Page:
Tales from the Loop

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Game designer
5 out of 5 rating for Tales from the Loop

<style type="text/css"> [MENTION=11683]Page[/MENTION] { margin: 2cm } p { margin-bottom: 0.25cm; line-height: 120% } </style>This game is aboutme.

I was born in 1971so my formative years, the age range and era that this gamerepresents, are perfect. My memories and experiences are the thingsthat this game evokes, and I clearly remember the style, fashion,music and games of the 1980s with nostalgia and extreme fondness.

The 1980s were myteenage years so everything that happened in that decade made a hugeimpression on me, with tabletop games, the emerging computer gamemarket and the amazing adventure movies the era had to offer. Castinga shadow over all of this was the ongoing Cold War, a conflict that Ihad been born into and knew little about. However, the ever-presentthreat of nuclear conflagaration and the ongoing troubles inneighbouring countries were always pushed to the side, out of sightand out of mind. I was a teenager, so I had other, more importantthings to worry about such as the next school disco, or if I couldget to the games shop in the next city to get hold of the newestroleplaying book I needed.

The Loop universe isthe game form of artist Simon Stålenhag’s paintings of surburbanSweden in the 1980s, fantastic images of a normal landscape inhabitedby robots, strange towers and peculiar wrecks. The images themselvesare an amazing thing, and they not only create the atmosphere theygive the visual style that’s prevalent throught the book. The 192page hardcover has an excellent cover and the layout throughout iscrisp, easy on the eye and easy to follow. One thing Free Leaguealways does well is presentation, and this book looks great.

The game is set onMälaröarna, west of Stockholm, and concerns the ‘The Loop’, aparticle accelerator created by the government agency Riksenergi.There’s another facility in America at Boulder City in Nevada, butyou can create a Loop pretty much anywhere in the world. I’vealready made notes on one in the Peak District in England, hiddenunder the rolling hills with the towers rising high over Mam Tor. Thebook gives plenty of scope for your own adventures in your own partof the world, so no matter where you’re from the townyou’vecreated, or even your home town, could have a Loop underneath. Withrobots working in all civilian sectors, magnetrine vessels floatingthrough the air like cargo ships and liners, and strange creaturesand incidents popping into existence because of the Loop, there’splenty going on.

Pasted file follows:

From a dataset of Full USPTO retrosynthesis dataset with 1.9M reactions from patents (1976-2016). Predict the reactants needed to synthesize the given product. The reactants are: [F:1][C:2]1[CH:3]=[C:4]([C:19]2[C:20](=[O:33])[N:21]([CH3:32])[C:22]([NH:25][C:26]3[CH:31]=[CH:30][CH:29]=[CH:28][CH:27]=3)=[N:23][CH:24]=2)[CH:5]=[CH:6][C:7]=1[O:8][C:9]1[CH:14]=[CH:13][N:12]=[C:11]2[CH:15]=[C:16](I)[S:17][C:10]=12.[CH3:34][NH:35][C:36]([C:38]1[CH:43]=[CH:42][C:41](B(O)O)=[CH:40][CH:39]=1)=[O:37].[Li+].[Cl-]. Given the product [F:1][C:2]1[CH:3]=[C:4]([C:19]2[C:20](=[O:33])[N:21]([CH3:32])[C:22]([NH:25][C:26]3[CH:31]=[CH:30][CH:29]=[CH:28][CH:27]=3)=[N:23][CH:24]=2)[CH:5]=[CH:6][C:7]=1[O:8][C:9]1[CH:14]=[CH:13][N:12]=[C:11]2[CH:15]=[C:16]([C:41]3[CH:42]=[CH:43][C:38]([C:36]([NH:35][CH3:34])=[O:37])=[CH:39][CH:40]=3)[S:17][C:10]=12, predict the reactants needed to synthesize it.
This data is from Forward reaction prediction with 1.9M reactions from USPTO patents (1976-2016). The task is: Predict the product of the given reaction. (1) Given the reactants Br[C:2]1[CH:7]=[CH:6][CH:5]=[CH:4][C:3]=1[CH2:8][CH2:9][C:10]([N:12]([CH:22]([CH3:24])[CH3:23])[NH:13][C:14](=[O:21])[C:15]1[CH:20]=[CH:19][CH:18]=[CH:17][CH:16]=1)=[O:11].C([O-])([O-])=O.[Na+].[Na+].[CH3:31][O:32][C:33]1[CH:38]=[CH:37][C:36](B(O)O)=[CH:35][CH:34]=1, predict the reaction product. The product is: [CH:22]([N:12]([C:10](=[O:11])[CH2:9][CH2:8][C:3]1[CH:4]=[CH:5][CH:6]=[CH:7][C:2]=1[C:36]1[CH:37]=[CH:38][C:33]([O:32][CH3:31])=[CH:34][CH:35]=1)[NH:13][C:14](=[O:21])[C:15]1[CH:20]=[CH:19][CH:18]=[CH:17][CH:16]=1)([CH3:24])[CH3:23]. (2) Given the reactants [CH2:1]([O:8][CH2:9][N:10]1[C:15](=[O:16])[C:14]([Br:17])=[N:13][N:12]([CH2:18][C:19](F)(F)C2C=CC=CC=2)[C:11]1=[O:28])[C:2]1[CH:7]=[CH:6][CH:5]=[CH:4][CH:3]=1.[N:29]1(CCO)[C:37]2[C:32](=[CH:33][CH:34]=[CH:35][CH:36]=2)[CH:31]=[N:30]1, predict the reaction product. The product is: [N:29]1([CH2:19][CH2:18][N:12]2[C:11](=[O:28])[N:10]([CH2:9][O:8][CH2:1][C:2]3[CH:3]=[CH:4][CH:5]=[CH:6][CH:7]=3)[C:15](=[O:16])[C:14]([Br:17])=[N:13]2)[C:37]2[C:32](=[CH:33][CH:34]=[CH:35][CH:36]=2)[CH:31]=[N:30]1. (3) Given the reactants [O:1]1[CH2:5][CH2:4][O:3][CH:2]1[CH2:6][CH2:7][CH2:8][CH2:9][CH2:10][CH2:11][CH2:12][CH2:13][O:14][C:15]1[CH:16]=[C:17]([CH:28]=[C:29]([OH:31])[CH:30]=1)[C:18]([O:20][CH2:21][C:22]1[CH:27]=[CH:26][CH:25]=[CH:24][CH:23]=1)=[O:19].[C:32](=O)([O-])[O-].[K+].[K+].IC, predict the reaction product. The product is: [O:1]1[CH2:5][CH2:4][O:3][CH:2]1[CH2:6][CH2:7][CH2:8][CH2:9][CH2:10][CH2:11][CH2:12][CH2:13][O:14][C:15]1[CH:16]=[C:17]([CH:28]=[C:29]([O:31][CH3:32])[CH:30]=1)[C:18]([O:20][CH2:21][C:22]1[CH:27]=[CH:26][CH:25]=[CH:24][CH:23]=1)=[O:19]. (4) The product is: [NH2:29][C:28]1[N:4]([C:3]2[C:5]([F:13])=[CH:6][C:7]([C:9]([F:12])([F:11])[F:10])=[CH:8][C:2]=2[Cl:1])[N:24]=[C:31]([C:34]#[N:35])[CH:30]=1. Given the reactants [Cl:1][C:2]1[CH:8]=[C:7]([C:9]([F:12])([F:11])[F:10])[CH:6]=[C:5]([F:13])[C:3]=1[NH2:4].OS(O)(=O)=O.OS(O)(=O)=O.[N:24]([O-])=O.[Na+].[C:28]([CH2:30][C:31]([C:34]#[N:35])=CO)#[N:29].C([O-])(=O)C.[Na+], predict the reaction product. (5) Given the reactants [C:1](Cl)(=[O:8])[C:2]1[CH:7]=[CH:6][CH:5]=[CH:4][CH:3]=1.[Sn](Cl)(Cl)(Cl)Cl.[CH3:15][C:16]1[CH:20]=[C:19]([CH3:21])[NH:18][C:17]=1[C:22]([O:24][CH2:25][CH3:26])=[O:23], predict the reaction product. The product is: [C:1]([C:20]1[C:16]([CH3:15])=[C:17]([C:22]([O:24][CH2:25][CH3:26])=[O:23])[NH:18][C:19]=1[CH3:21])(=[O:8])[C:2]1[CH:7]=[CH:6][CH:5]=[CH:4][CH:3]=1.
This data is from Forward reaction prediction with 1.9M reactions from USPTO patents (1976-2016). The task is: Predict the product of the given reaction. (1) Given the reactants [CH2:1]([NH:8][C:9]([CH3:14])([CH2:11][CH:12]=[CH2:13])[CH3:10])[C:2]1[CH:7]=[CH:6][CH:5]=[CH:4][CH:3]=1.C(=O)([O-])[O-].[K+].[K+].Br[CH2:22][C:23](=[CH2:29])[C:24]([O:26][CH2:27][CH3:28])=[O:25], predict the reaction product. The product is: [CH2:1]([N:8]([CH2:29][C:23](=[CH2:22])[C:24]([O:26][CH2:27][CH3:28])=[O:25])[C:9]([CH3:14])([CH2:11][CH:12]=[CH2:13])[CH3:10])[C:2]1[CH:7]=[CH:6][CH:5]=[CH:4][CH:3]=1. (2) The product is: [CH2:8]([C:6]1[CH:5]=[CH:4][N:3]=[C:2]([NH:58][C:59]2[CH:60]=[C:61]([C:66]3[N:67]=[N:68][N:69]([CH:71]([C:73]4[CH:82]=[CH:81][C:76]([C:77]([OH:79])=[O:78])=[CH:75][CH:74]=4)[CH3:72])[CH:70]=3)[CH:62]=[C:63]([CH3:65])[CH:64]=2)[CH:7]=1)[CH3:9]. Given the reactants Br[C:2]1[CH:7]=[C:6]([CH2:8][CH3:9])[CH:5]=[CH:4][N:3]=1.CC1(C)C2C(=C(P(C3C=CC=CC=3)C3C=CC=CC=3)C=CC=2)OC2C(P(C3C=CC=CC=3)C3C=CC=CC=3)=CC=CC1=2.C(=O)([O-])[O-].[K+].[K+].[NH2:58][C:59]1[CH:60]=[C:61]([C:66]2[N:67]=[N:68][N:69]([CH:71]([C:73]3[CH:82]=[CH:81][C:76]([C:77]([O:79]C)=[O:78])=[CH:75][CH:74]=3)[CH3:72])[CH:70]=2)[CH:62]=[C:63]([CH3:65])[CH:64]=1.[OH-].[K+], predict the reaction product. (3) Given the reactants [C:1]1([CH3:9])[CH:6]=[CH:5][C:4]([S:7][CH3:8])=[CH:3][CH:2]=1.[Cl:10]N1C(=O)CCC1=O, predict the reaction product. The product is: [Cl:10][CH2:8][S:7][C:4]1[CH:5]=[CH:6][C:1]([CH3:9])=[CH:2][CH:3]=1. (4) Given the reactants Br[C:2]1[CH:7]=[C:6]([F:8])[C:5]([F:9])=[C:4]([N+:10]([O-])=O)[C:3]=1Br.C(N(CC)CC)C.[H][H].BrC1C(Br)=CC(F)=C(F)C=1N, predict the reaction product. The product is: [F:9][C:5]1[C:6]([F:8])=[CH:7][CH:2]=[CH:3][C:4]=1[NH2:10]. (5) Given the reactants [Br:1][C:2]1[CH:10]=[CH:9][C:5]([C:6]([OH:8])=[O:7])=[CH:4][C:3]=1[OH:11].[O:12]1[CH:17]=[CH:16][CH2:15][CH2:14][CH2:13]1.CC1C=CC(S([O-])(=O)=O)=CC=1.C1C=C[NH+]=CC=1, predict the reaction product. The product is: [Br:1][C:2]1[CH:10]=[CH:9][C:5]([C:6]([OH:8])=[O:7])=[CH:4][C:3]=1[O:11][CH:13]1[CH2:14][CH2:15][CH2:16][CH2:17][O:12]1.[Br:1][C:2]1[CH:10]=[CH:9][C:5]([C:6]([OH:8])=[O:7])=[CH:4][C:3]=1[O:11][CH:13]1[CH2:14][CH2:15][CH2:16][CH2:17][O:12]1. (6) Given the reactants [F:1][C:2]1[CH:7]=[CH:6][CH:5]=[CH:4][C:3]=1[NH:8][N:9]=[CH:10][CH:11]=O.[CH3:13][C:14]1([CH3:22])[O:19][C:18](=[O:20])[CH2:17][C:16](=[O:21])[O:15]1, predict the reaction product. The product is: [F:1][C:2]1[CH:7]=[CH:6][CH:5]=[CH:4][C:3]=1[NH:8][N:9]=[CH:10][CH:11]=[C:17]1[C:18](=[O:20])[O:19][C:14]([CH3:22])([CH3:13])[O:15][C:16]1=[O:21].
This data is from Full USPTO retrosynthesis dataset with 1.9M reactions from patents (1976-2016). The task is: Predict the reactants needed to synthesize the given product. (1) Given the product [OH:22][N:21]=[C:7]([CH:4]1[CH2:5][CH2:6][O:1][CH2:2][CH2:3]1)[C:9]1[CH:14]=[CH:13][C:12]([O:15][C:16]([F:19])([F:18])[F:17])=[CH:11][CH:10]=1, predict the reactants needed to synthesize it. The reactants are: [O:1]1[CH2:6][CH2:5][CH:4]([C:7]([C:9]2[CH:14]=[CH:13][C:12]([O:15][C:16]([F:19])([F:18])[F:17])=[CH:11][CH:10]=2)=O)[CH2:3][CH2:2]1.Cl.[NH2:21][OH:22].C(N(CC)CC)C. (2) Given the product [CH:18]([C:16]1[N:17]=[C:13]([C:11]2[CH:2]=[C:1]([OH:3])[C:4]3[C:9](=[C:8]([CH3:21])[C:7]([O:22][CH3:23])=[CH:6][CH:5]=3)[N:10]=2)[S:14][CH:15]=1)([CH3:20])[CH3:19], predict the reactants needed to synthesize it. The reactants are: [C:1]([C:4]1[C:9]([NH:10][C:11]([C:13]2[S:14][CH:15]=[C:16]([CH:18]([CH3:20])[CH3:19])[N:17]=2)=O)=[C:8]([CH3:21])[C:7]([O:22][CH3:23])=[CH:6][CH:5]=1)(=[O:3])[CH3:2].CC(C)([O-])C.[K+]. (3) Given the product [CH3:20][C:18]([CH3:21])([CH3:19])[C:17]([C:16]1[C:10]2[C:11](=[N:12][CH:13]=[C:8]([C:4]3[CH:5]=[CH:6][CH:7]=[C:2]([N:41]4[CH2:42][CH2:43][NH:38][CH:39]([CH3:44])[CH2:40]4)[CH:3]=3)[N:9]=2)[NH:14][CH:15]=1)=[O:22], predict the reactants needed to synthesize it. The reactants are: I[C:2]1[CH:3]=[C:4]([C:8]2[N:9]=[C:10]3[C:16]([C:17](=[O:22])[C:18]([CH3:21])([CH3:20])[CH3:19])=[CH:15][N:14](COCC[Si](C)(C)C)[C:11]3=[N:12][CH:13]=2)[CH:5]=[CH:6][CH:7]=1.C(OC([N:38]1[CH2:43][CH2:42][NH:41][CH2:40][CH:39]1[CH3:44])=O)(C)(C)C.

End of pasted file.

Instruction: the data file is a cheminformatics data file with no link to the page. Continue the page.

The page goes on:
Players take theroles of Kids aged between ten and fifteen. The templates on offerare Bookworm, Computer Geek, Hick, Jock, Popular Kid, Rocker,Troublemaker, and Weirdo, although these are easily adaptable toother types of Kid the player may want to portray. They have normallives with school and family troubles – elements that the gamereflects really well – but they also go on adventures andexperience the stranger things the Loop produces. Think ‘StrangerThings’ meets ‘The Goonies’ meets ‘Super 8’ meets ‘E.T.’meets ‘The Explorers’ meets ‘Chocky’s Children’ meets justabout any other child-focused adventure movie or TV show you canthink of… kids on hair-raising adventures that grown-ups won’tever believe, and they can only rely on themselves and each other toget through it.

The game encouragesthe player to create elements of the character that create somethingmore than just some goofy teenager out of their depth; possible hometroubles, their social circle, bullying, teacher trouble, hobbies andtheir relationships with the other Kids all make for some excellentstory elements as well as some amazing roleplaying opportunities.